Laughing Gulls lounging on the beach in Cape May.
This Gull waits until the very last second to unveil its landing gear – its feet are still tucked warmly and aerodynamically into its feathers.
Thanks for following along. I saw so many wonderful things in such a short time that I’m planning a return visit to Cape May during the peak of migration next year. I’ll stay a week next time instead of barely two days.
Northern Harriers are graceful fliers and their beauty is only enhanced by a lovely sky.
This juvenile Harrier descended to hunt the meadow. I’m going with juv female because of the pumpkin color below, the dark eye, and the size… this was a big Harrier.
Canada Geese spill wind from their wings to lose altitude as they approach the marsh at Cape May. The twisting action can be so vigorous that the bird momentarily flies upside-down with its head right side-up.
There were plenty of Osprey at Cape May too. This one gave all the hawk watchers a great look as it circled back to hunt the pond in front of the platform.
Wigeons look on while the Osprey lines up to strike.
Osprey almost always disappear into the water before emerging with or without a fish. The impact is impressive.
With a heavy fish in tow, the wing loading is evident on this distant bird as its primaries cope with the weight.
Turned into the wind, the fish becomes more aerodynamic and the Osprey’s flight becomes much easier.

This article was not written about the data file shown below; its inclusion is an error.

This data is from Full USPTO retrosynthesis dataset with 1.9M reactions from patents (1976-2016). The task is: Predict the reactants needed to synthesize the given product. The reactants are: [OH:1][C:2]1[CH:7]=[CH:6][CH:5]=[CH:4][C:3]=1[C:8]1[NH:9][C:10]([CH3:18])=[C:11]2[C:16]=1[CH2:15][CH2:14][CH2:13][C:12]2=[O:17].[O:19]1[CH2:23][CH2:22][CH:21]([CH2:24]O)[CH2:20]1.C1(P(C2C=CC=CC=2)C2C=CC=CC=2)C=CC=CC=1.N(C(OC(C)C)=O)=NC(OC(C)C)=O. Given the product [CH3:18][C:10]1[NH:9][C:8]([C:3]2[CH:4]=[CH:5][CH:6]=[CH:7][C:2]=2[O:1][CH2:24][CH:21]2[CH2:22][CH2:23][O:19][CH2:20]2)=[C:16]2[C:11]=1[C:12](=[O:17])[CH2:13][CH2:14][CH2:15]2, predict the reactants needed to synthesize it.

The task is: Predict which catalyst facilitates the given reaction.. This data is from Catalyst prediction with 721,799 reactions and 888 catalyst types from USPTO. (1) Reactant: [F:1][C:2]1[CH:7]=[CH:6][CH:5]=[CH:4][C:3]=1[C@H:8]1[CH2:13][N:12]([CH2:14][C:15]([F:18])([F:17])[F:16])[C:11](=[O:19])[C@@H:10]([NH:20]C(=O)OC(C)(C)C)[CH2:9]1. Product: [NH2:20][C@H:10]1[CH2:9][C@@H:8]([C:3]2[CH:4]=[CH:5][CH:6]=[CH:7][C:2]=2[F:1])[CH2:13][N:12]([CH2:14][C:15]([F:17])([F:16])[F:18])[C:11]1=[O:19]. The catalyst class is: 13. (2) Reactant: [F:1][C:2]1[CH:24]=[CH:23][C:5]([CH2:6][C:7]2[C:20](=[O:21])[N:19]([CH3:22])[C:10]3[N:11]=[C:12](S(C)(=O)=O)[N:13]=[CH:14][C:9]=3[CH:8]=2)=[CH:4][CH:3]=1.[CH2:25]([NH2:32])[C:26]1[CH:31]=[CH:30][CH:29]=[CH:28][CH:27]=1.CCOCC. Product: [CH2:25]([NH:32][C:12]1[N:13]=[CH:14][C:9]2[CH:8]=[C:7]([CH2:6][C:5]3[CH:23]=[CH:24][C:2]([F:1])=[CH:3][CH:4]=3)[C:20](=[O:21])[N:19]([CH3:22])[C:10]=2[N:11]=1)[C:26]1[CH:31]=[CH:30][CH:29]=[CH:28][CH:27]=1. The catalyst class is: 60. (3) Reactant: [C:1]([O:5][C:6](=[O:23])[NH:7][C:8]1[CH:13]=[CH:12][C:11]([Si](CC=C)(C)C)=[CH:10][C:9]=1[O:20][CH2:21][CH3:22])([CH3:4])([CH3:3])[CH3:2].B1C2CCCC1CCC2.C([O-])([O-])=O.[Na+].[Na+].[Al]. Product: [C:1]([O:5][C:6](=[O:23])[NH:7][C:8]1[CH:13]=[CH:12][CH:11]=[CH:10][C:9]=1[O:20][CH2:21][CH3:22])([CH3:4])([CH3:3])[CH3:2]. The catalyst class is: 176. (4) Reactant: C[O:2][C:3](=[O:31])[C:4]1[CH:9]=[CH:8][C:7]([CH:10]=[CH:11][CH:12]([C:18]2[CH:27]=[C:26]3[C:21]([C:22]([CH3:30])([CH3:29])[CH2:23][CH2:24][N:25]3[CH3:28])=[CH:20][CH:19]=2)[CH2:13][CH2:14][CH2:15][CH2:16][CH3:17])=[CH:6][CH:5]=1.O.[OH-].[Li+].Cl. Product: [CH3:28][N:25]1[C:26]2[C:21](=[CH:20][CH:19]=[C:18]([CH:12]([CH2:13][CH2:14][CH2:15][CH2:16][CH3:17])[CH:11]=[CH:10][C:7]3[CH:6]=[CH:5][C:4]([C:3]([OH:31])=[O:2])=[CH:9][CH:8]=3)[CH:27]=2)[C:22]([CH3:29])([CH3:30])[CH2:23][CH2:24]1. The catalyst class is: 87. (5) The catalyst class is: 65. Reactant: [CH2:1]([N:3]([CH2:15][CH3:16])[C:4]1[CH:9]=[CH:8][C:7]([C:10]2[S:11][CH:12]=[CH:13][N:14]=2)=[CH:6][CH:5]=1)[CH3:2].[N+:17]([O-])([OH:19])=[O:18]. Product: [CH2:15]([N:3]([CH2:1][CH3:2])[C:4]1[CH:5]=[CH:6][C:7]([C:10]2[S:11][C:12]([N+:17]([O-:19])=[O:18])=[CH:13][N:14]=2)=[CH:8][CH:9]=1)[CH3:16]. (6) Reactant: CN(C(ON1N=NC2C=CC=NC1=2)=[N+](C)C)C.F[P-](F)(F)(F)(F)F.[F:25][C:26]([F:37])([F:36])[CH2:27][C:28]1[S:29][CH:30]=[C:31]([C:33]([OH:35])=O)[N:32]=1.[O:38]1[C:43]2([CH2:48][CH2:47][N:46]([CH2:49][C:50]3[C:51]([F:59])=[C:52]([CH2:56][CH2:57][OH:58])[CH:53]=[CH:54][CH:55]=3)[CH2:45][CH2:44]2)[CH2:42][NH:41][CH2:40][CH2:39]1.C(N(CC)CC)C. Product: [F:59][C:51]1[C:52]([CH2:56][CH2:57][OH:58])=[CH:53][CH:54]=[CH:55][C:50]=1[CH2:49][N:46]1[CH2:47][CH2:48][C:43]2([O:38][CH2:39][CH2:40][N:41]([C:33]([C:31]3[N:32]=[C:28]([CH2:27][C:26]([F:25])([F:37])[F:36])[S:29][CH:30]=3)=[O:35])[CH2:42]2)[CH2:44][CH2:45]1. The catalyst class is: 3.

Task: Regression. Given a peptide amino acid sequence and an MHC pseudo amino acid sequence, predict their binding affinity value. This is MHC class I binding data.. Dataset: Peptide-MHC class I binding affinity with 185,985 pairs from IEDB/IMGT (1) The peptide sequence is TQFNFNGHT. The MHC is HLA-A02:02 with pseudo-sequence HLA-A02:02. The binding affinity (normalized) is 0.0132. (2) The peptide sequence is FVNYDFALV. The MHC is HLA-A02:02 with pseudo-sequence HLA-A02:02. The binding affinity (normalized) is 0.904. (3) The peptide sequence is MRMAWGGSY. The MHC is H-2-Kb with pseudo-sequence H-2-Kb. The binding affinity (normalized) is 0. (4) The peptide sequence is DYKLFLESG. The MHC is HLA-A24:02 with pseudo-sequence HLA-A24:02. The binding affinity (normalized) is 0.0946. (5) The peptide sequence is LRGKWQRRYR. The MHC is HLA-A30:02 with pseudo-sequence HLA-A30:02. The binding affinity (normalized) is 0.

While shopping at the Cape May Bird Observatory store a thud at the window got our attention and the stunned bird was none other than a Black-throated Blue Warbler, a dismal way to get a life bird.
This one had a lot of green mixed in. Thankfully, held in hand in the warm sun, it quickly recovered and flew off. Most of the hundreds of birds flitting in the bushes were Yellow-rumped Warblers and I never did take the time to get a good photo of them.
Palm Warbler was also a new bird for me. This one was most cooperative as it bobbed its tail and looked for insects. It moved on when a hawk buzzed us both.
This Flicker was running from, guess what, a Cooper’s Hawk. It can be rough neighborhood depending on your position in the food chain.
A surprise bird was a juvenile Red-headed Woodpecker flushed from the dunes near the beach. For your viewing pleasure… a poor quality but definitive documentation shot. I wouldn’t have been able to ID it without the photo since it was yet another lifer.
Easier to identify but still hard to photograph, a Merlin above the platform eats a dragonfly on the wing.
The Merlin’s big brother, a young Peregrine arrives and everyone takes notice… It had its eye on us too.
Sharp-shinned Hawks were everywhere! One morning they were passing through the dunes in groups of three every few minutes for over an hour. I can’t imagine flying a helicopter through skies like that, and this Sharpie didn’t seem thrilled to have the company.
Looking for a Palm Warbler and finding a Californian with a camera, a flick of her wings took her past me toward the beach.
The Great Black-backed Gulls, Herring Gulls, and Laughing Gulls didn’t even flinch as she flew past. They reserve their freak outs for the Bald Eagles and Peregrines.
Sharpie Alley is what I started calling the dune by the beach. The birds would peel off from the dune and head toward the hawk watch platform near the base of the lighthouse.
This scene was repeated hundred of times. Here it comes… there it goes. The flight is hyper directional.
Keeping an eye out for prey and predators while migrating.
A crowd gathered last Sunday to hear about the hawk banding program and see an accipiter up close.
This Tree Swallow Storm was astounding. Even with Peregrines and Bald Eagles around I was happy to get lost in this equally impressive swirling cloud of birds.